Archive for September, 2010


From the heart

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Artist Varghese Kallathil

Episodes, an exhibition of paintings, on at Nanappa Art Gallery, is a candid expression on the excesses of mankind

‘Episodes’, an exhibition of paintings by Varghese Kallathil, is straight from the heart. The present and the immediate have inspired him. Merciless construction, the plunder of natural resources, the potentially alarming future, globalisation have found acrylic expression on canvas. The exhibition, on at Nanappa Art Gallery concludes on September 23.

The spectre of an alarming future, of what possibly awaits us if we don’t slow down are etched with frightening clarity and detail. And he does not claim to be an activist. “I don’t think a single voice can make a difference, but I do believe that many single voices could come together and become loud enough to be heard,” says Varghese.


Excessive consumerism – of resources and of durables, the tendency to put a price or a price tag on everything worry Varghese. ‘Price Tag’, shows a shelf with busts of freedom fighters such as Gandhiji, Bhagat Singh, Nehru etc with price tags. And an empty slot… “waiting for the next head,” is a Che Guevara T-shirt which sits waiting with a price tag to be put on it. The painting is again inspired by a ‘real incident’. “Everything has been turned on its head, and now what next?” asks Varghese and his paintings too.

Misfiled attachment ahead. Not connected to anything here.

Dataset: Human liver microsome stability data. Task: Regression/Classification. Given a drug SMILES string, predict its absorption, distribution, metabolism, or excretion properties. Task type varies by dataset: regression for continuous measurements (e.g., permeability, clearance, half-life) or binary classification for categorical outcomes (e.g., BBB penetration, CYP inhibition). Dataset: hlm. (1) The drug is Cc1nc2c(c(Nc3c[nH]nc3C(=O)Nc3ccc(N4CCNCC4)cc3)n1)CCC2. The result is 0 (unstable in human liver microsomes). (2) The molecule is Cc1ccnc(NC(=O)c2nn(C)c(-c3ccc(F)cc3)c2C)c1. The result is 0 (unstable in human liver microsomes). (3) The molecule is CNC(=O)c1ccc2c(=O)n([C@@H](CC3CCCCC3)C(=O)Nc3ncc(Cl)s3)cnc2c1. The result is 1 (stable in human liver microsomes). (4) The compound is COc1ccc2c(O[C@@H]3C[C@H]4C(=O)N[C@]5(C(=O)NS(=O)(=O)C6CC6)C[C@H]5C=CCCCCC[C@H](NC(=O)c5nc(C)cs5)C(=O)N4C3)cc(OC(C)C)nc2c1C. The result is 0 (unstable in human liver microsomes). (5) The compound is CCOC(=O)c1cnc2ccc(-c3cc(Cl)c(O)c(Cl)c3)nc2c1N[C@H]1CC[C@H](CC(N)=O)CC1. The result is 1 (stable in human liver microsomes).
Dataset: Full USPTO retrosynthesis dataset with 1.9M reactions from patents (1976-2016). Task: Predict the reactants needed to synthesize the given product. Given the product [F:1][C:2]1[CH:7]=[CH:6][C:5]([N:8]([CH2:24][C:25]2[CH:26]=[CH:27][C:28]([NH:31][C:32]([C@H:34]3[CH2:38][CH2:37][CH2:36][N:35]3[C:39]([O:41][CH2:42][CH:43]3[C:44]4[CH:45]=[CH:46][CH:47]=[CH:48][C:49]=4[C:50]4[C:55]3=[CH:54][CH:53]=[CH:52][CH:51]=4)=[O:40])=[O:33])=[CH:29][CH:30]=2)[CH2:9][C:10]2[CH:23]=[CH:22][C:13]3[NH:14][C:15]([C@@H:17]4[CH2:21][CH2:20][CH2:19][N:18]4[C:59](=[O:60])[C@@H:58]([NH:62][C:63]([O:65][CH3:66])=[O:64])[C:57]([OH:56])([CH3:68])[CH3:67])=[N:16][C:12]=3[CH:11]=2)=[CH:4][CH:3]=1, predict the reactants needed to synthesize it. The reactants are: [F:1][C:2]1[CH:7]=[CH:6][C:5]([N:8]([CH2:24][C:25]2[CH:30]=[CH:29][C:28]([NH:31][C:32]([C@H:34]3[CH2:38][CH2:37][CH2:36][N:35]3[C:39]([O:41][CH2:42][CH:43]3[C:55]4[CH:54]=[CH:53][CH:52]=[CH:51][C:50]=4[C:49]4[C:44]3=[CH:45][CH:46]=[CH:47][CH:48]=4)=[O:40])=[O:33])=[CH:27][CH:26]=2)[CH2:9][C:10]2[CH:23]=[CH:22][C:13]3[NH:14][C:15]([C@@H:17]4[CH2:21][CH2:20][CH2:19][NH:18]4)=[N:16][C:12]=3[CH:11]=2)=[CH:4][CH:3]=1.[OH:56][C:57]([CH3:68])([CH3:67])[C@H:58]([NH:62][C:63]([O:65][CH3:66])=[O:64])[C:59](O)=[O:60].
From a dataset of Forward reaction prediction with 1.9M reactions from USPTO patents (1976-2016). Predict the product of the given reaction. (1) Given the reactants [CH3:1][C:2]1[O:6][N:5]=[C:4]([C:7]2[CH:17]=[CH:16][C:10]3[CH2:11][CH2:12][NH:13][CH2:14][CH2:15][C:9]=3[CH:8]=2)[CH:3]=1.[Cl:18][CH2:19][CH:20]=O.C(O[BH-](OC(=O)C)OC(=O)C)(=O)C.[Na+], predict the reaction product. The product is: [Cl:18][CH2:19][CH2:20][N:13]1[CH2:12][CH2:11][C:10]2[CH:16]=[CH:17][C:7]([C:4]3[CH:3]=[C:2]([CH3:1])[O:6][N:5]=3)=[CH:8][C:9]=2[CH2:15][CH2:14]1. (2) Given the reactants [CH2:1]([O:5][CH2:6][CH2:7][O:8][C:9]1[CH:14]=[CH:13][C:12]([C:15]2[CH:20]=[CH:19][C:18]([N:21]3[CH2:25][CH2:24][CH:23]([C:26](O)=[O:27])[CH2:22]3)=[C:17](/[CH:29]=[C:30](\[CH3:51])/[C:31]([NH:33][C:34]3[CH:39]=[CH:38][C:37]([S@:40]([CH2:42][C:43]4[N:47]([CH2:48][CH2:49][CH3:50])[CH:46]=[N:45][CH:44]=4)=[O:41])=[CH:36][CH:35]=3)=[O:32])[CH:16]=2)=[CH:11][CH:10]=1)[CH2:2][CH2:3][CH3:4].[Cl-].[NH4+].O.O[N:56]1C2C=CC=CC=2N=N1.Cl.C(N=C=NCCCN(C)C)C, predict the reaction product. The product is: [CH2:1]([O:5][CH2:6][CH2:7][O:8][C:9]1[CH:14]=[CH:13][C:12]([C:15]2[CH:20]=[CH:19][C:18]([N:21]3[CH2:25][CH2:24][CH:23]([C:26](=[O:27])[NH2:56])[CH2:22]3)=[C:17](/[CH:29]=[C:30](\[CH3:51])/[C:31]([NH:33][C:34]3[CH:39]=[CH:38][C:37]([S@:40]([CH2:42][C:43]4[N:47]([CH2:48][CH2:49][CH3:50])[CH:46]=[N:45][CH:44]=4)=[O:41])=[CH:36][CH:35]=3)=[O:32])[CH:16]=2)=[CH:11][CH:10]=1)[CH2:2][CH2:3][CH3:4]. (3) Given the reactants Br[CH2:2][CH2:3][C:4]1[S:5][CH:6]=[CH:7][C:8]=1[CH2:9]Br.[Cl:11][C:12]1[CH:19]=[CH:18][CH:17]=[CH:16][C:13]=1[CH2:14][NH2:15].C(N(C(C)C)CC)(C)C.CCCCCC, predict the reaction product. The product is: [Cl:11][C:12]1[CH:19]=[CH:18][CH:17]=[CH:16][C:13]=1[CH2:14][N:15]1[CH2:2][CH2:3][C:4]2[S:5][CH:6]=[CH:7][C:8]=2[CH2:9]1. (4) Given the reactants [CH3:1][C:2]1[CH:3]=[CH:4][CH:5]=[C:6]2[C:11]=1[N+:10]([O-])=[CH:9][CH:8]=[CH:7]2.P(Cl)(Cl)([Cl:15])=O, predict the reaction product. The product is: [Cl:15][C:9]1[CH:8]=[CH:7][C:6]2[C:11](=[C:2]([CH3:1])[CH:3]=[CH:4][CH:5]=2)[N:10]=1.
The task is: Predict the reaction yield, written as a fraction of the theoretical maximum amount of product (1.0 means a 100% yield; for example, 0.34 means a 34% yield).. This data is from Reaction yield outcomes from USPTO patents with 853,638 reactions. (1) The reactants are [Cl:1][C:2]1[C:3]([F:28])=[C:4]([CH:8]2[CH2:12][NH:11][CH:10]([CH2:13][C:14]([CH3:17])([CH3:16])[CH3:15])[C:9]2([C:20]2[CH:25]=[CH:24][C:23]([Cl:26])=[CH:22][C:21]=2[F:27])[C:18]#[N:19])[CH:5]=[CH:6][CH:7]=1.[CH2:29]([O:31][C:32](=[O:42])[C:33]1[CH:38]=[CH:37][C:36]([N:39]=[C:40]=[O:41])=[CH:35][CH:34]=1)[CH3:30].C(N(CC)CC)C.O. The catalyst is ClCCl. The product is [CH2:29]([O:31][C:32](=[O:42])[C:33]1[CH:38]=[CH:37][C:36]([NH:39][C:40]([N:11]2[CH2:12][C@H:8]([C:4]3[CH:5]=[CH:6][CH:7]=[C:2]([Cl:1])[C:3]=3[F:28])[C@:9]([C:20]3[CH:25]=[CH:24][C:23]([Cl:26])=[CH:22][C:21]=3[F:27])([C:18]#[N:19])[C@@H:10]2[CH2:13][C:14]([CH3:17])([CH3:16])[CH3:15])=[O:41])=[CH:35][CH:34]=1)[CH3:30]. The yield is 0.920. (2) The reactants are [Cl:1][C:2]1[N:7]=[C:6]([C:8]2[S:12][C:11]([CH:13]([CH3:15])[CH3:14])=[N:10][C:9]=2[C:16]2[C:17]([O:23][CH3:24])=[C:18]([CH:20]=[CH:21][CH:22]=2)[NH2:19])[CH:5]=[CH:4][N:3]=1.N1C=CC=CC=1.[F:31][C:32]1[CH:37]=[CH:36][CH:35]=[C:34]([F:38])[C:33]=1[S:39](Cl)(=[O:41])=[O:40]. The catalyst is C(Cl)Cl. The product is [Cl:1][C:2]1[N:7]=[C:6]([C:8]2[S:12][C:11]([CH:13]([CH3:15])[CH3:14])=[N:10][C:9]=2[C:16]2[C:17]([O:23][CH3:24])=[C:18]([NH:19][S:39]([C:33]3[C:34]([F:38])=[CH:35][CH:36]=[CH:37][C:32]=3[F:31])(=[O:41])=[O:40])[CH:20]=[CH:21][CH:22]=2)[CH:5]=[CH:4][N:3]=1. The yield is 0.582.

This drawing teacher at a government school at Pallikunnu (Kannur district) says he worries about what he perceives as mindless development that is taking place all around. This is Varghese’s first solo exhibition. The exhibition was scheduled to be held at the Durbar Hall Art Gallery, but had to be moved because the gallery was shut and Varghese found out only after getting to the would-have-been venue. “Fortunately, Kaladharan master stepped in,” says a grateful Varghese.